A shuffle through the Gaming mailbag:
Q. At most places where I play, Mississippi Stud Poker has a three-card bonus bet. Is this a good bet or not?
A. The Mississippi Stud three-card bonus is the same as the Pair Plus option on Three Card Poker. The house edge depends on the pay table. If you’re getting 40-1 on straight flushes, 30-1 on three of a kind, 6-1 on straights, 3-1 on flushes and 1-1 on pairs — the most common Pair Plus pay table, the house edge is 7.28 percent, which is too high for my liking. If you have that pay table, but flushes pay 4-1 instead of 3-1, the house edge drops to 2.32 percent.
There are several other pay tables, including some that add a mini-royal at 50-1 to the top of the pay table. If you were to find a really generous casino with that offers the 2.32 percent pay table AND layers on a mini royal, the house edge is only 2.14 percent.
Q. In video poker, there are some games that allow an extra bet and you might get a multiplier on your wins. Are these good bets or not worth it? Is it better to just play a game that doesn’t have this type of bet?
A. On video poker games such as Super Times Pay and Ultimate X that give you a multiplier in exchange for an extra bet, the house edge on the multiplier is no higher than the house edge on the base game. If you’re playing a 98 percent game, then the house edge on the multiplier bet also will be no higher than 98 percent.
However, the multipliers add a lot of extra volatility to the game. If you’re going to play them, you need to understand that the potential for big wins they bring also add the potential for much faster, bigger losses.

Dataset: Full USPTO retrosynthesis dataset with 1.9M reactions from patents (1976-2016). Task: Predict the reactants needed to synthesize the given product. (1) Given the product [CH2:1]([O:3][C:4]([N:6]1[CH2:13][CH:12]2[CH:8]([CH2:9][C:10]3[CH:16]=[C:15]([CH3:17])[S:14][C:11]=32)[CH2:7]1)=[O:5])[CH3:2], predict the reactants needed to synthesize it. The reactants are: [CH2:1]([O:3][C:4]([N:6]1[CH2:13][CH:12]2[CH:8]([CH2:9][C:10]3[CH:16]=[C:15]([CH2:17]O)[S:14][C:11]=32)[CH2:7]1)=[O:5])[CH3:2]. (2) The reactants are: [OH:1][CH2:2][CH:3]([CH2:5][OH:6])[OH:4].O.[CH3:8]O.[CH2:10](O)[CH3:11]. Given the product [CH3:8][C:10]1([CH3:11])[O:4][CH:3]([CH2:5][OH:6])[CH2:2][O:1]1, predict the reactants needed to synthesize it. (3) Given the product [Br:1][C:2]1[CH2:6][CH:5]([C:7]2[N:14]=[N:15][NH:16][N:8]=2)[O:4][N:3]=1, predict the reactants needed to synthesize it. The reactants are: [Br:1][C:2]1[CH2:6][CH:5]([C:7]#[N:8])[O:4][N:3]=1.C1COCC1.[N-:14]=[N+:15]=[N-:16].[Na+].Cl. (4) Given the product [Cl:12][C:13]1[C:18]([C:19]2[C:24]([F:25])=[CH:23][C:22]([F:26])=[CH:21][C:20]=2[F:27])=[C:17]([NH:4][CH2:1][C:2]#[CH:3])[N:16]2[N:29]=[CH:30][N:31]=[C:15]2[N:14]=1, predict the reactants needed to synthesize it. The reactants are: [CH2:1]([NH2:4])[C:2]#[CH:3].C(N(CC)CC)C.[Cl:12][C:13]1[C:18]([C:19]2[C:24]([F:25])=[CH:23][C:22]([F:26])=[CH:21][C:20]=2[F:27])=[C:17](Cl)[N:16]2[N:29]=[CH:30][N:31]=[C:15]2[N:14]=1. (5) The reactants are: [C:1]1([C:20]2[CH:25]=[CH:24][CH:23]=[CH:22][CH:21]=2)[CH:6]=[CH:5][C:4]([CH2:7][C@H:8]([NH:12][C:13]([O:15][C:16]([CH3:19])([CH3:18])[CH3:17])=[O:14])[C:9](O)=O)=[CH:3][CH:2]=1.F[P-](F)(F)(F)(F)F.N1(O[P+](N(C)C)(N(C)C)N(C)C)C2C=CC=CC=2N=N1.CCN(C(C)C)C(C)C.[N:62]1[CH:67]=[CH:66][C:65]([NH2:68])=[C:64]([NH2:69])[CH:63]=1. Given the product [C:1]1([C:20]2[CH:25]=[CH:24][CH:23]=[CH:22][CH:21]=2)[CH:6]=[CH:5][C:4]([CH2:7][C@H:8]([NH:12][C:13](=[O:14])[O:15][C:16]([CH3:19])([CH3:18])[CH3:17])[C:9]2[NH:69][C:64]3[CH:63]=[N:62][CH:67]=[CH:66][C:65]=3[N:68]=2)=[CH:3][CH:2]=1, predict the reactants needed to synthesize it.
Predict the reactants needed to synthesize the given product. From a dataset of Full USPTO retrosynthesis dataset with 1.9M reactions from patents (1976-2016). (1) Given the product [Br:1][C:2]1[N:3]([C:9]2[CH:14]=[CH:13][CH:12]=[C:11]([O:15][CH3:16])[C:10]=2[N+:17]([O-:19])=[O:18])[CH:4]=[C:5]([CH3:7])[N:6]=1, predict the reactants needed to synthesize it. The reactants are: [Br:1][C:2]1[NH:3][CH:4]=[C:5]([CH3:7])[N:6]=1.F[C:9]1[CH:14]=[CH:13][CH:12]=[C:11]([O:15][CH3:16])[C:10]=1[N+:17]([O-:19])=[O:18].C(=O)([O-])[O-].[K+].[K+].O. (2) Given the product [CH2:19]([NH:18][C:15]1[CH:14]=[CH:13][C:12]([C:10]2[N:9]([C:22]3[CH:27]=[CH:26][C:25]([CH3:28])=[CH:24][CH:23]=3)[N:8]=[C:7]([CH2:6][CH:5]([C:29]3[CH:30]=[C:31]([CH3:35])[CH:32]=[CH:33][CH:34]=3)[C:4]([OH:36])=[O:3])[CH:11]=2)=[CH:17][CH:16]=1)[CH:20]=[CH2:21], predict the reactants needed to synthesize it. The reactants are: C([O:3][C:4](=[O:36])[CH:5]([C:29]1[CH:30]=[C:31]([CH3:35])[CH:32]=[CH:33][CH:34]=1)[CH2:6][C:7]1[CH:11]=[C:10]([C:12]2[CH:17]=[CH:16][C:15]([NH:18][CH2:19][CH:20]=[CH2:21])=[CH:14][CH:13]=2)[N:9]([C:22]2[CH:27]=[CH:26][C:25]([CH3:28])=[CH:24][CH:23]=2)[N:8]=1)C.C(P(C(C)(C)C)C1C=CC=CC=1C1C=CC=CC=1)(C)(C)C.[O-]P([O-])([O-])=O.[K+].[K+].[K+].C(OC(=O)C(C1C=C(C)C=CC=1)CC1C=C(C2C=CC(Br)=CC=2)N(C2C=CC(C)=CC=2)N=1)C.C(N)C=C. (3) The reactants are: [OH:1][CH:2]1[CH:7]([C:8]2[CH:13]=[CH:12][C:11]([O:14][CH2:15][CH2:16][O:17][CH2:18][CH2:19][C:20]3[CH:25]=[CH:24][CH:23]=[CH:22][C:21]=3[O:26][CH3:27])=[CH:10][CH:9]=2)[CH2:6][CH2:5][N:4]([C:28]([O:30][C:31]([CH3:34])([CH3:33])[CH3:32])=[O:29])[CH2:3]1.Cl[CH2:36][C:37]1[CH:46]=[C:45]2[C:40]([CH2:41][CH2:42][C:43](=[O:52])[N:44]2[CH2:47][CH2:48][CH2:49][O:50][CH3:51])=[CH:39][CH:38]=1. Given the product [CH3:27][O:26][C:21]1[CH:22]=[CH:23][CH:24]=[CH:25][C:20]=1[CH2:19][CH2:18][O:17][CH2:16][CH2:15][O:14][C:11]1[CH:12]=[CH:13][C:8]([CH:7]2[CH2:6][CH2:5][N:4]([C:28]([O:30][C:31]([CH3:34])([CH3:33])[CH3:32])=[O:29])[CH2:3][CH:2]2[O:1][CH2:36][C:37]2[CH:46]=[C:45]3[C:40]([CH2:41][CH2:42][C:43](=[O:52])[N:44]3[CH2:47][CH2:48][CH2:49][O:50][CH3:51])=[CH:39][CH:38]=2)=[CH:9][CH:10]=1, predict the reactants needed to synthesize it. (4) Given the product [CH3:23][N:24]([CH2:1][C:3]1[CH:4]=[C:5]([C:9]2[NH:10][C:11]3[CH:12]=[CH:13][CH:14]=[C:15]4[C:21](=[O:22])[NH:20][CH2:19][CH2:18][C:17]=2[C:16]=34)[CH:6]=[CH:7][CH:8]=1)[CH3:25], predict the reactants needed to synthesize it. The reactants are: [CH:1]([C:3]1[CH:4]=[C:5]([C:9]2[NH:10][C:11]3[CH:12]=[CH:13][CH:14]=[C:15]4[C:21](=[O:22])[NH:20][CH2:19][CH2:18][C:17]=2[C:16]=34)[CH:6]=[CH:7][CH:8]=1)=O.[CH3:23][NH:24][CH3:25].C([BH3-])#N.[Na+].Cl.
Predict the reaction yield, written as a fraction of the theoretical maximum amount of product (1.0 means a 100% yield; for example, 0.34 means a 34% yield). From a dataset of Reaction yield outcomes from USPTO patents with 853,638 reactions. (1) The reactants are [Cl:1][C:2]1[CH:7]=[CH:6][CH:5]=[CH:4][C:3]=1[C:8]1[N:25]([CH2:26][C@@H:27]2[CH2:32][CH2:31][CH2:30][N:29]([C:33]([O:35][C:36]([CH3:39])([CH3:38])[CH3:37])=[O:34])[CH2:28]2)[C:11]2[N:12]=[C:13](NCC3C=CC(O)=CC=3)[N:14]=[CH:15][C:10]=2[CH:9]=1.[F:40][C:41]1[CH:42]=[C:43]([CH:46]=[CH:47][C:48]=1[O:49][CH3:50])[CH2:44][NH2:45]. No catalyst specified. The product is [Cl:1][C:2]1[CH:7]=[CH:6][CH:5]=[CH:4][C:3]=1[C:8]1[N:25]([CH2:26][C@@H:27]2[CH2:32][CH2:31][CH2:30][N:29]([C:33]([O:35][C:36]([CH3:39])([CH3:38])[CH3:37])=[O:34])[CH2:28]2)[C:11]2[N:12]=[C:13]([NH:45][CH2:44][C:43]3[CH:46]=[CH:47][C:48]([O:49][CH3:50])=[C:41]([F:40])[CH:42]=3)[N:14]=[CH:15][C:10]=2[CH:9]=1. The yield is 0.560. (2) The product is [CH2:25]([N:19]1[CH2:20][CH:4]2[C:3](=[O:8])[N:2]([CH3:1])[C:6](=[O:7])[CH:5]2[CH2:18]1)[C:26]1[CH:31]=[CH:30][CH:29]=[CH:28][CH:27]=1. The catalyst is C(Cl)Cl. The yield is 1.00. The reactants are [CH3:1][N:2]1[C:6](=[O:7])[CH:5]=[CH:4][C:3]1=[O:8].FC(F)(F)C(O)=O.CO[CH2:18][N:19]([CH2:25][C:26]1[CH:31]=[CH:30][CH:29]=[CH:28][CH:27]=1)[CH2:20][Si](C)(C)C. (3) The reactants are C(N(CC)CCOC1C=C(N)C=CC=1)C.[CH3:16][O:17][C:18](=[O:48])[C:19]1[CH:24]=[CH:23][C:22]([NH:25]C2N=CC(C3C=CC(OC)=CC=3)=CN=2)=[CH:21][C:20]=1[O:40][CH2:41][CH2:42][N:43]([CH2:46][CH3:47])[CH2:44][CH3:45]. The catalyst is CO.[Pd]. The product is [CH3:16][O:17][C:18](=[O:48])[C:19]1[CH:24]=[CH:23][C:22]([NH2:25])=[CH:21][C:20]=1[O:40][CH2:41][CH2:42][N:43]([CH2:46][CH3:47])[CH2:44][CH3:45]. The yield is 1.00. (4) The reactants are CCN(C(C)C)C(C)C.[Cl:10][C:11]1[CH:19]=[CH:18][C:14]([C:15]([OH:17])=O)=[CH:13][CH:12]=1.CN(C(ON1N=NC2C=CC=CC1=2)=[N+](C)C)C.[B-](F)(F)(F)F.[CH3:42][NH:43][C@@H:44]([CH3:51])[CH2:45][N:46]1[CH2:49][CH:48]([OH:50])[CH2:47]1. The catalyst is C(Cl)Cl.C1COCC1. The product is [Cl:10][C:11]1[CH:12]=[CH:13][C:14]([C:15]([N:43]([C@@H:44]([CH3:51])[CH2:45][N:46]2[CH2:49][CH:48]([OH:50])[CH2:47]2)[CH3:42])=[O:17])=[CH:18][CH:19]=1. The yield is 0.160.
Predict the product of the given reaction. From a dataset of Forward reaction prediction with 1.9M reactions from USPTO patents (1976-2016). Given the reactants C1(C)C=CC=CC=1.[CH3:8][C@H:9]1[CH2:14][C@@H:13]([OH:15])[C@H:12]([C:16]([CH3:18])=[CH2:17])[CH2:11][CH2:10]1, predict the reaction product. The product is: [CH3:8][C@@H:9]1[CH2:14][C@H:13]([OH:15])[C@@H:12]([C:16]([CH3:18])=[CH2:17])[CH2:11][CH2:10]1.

For that reason, I take my wagers down a notch when I play the multiplier games. I have no qualms about playing Triple Play Poker or Five Play Poker for quarters, but if I’m playing Ultimate X, I look for nickel games. But you need to watch the pay tables, too. Even for nickels, I won’t settle for 6-5 Bonus Poker or 9-6-4 Double Bonus Poker.
Q. Recently having returned from Las Vegas, I have a question that hasn’t really been answered in your column that I’m aware. Does the RNG know how many coins are being played so that a different outcome would occur depending on what was bet? Or is the RNG always going to be the same for each spin regardless?
If that’s the case, wouldn’t the percentage payback that each machine is supposed to have vary due to larger paybacks for higher bets? On progressive machines, is the outcome the same if you bet one coin vs the maximum, which would be the only way you could win the progressive jackpot? Or is there a different outcome with different symbols if you bet the maximum?
A. The combinations you see on the reels are determined by a random number generator that does not know how many credits you’ve wagered. You’d see the same symbols on the reels regardless of whether you wagered one coin or the max. On most video slots, paybacks are proportionate to the number of coins wagered, so the payback percentage is the same regardless of your bet size.
However, on most three-reel games, including progressives, there’s a large jump in the top jackpot when you bet the max. When that’s the case, the payback percentage is higher when you bet the max than when you bet less.
That’s why conventional wisdom always used to be that to get the maximum payback percentage, you needed to bet the max. I’ve long advised players to stay within their bankrolls. Don’t overbet, but if your bankroll won’t handle max bets, don’t play progressives.
The parameters change on video slots. You still need to see what you need to do to qualify for the progressive, but that often means a side bet on the jackpot, instead of max-coins wagers.
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